One of the best things to ever happen in so long was meeting all my ladies at the same time… after five long years!

Paneer

With my super-cool brother-in-law, drinking Paneer Soda, a local delicacy in one of the oldest cities in the world, Madurai. It happens to be the husband’s home city on his maternal side. Made with rose water, this fizzy drink is the best beverage I’ve tasted in so long!

Another awesome drink from Madurai, the Goli Soda. Perfect for a hot summer day. I don't regret the sore throat I acquired after.

Another awesome drink from Madurai, the Goli Soda. Perfect for a hot summer day. I don’t regret the sore throat I acquired after.

So with all this going on, I forgot that my blog existed. I have been cooking, I have been taking as many photos as my schedule lets me but while trying my best to keep up with Chefette Spicy, I have come to admit to myself the bitter truth- I cannot do this like I used to. This blogging thing became a full time job back when I could afford to spend time on it. But with a demanding course schedule, a baby who makes me want to spend all my free time with her- making dog and cat noises over and over again, and a non-demanding husband who deserves more attention from me than I seem to give, my blogging days might be coming to an end.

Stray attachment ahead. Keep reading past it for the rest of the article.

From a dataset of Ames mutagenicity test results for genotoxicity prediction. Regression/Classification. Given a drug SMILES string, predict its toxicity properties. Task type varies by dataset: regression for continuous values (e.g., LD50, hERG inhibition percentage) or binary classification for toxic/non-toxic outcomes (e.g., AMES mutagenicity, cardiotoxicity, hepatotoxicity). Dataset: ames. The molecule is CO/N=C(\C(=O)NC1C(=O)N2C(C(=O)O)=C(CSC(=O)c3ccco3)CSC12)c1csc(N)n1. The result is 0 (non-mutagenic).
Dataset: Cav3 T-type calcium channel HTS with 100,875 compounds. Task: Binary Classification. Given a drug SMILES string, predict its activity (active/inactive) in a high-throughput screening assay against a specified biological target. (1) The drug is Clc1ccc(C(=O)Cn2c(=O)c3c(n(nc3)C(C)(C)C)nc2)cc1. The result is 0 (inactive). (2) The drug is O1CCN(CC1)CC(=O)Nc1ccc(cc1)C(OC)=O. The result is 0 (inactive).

I know that I might probably be undoing years of work I put into it. I cannot say it doesn’t make my heart feel cold and lonely. But I need to set my priorities right. So I might keep the blog running but it is going to be slow and updates might become sparse. Ah well, it has been a good run.


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Cooking with plantain

vazhakkai

If you have ever been to Puerto Rico or one of those very Caribbean/tropical countries, you might have seen bunches of green fruit hanging from the banana tree. More often than not, they would turn out to be the raw version of banana. If you wait a little longer and make sure the monkeys and birds don’t bite into them, these green beauties will one day turn into luscious yellow bananas that you can’t wait to take home and bake into a banana nut bread or something as exotic.

Photo Courtesy: The Produce Guide

Photo Courtesy: The Produce Guide (this is how uncooked raw-plantains look. Beautiful, no?)

To me, and many people from the tropics would agree, the best thing about banana is its raw form (though the Mexican fried ripe  plantain is something I love to eat!). In Puerto Rico, you might have tasted two wonderful dishes called Mofongo and Trifongo, which are primarily made from pounded raw bananas with pork or bacon. The meatless Mofongo is the closest you can get to a vegetarian dish in PR so the vegetarians in our group practically lived on it for all the four days when we visited the territory this summer. We had nothing to complain about because each restaurant had its own version which came with dipping sauce with ingredients ranging from pineapples to mayonnaise.